Blurb: A few of us have discussed the stress that small and medium business proprietors and operators feel these days. We want to help stress you out even more. Not really, but if you aren’t worrying about IT security, you are probably doing it wrong. This series will run through some of the important controls that IT pros have mapped out for us. We are trying to present these in a way that you can accomplish them without dedicated IT staff.
Part 1 – Introduction to SMB InfoSec Controls
Part 2 – Inventory controls of your network hardware #CIS Critical Control 1#
Inventory Part 2, Software
You can do it!
You started this process by introducing your employees to a new year with an expectation that they are now participants in an information security transformation at your company. You should have gathered hardware inventory and contact information for the hardware your company owns and leases. You may have reached out to your various managed services vendors to find out what they know about your network.
Next up: the software that keeps your business operational. As a small business owner, software maintenance can be a disaster. You thought an IRS audit was bad? Anyone ever received a Microsoft audit request form? Plain and simple, if you are running individually installed, licensed and managed Microsoft Office products, STOP. It’s time to budget for new systems that are licensed for Windows 10 Pro and go get Office 365. This will put your life in an entirely new focus. This operating system will keep itself patched, updated and rebooted with minimal effort. The Office 365 product suite, once up and running will do the same, sans the reboots.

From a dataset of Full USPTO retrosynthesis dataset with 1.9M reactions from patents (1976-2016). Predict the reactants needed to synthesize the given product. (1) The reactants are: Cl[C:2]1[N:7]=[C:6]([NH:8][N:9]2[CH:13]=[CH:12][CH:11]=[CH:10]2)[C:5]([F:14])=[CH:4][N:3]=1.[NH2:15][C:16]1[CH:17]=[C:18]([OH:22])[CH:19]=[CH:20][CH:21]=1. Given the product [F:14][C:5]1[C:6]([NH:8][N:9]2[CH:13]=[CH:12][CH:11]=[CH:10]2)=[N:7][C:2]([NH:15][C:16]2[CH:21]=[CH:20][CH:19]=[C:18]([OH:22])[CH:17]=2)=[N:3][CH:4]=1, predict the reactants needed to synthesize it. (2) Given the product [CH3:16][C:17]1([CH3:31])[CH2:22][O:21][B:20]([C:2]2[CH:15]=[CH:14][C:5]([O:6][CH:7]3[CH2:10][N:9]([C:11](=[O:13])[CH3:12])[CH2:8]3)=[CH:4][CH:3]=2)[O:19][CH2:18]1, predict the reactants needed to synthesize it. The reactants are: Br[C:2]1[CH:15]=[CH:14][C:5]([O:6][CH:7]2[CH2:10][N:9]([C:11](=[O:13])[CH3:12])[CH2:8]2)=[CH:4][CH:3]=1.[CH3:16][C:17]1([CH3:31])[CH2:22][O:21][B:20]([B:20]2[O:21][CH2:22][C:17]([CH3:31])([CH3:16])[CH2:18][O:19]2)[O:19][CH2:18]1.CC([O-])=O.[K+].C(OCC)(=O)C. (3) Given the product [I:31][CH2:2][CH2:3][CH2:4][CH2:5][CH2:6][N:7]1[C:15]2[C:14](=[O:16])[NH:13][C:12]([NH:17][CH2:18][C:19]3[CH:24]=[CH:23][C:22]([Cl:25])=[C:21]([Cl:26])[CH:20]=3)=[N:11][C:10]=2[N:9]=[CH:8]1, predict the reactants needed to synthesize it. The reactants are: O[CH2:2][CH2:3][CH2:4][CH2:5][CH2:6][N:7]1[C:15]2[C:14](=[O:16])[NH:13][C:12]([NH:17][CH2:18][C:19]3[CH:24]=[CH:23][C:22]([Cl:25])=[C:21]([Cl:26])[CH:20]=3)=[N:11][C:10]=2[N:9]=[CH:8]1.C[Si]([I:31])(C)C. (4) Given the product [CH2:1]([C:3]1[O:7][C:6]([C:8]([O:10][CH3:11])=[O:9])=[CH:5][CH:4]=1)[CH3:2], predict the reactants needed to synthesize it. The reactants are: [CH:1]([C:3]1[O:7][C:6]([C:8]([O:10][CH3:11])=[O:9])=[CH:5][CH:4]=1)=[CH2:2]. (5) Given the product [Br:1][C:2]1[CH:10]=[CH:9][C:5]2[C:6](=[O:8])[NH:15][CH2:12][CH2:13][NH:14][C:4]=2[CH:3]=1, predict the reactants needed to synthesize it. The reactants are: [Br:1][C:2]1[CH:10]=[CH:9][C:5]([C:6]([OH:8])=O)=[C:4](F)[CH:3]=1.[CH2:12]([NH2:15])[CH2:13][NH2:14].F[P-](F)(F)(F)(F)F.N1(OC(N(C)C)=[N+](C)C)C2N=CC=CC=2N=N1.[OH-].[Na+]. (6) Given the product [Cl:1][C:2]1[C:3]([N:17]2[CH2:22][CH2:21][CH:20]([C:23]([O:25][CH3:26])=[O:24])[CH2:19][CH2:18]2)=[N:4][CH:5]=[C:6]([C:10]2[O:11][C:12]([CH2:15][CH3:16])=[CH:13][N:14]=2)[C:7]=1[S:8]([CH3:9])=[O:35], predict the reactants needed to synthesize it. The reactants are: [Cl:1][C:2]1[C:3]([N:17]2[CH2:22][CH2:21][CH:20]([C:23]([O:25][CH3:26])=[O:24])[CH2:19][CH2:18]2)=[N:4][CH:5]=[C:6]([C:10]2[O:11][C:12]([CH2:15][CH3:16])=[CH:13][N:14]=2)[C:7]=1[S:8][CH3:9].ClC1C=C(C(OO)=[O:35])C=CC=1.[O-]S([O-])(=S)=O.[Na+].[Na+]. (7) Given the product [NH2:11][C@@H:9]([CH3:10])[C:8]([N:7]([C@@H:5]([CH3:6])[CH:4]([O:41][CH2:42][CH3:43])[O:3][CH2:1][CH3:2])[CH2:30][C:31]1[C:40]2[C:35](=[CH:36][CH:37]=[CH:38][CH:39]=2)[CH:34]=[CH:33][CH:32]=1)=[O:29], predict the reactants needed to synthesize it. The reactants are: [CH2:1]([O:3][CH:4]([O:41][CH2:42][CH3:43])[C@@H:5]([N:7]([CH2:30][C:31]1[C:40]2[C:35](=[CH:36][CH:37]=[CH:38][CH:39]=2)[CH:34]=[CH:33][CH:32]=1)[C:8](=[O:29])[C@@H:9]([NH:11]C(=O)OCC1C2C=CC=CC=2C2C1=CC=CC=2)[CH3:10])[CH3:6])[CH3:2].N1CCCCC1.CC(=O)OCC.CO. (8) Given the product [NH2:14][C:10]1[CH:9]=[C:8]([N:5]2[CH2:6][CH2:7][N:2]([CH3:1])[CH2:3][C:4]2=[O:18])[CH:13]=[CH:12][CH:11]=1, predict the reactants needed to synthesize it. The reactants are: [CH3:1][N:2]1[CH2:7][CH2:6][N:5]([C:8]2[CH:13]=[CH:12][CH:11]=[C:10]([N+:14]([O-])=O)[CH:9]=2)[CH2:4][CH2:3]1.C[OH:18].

If you are reading these in order, the Hardware Inventory post included spreadsheet examples. Here’s another one with prime examples of a software inventory list that most small and medium networks can start with:
This is going somewhere, and it will matter later. If the implementation of the first five from CSC 20 has you questioning your sanity, take a step back and another deep breath. This is the easy part. Each department has unique needs. Each department probably needs unique software. No one should have the privilege to install software at will. With a simple list of what software goes with which department, you no longer have to allow Bob, head janitor, full privilege to install who knows what on his system.
The goal is to limit exposure and maintain accurate software inventory to allow an organization to secure system configurations. If you don’t know which departments need which software, then everyone gets to be an admin and a single successful phish is likely game over. This inventory management step is critical to ensure that no one on the network needs local administrator. If you don’t know why this matters, if someone with local admin privilege clicks a link, the first adversary tactic is to get local administrator privilege. With this access, all authenticated sessions are visible and those passwords are compromised. This can lead to domain takeover and worse.
Is Managed IT Services sounding better?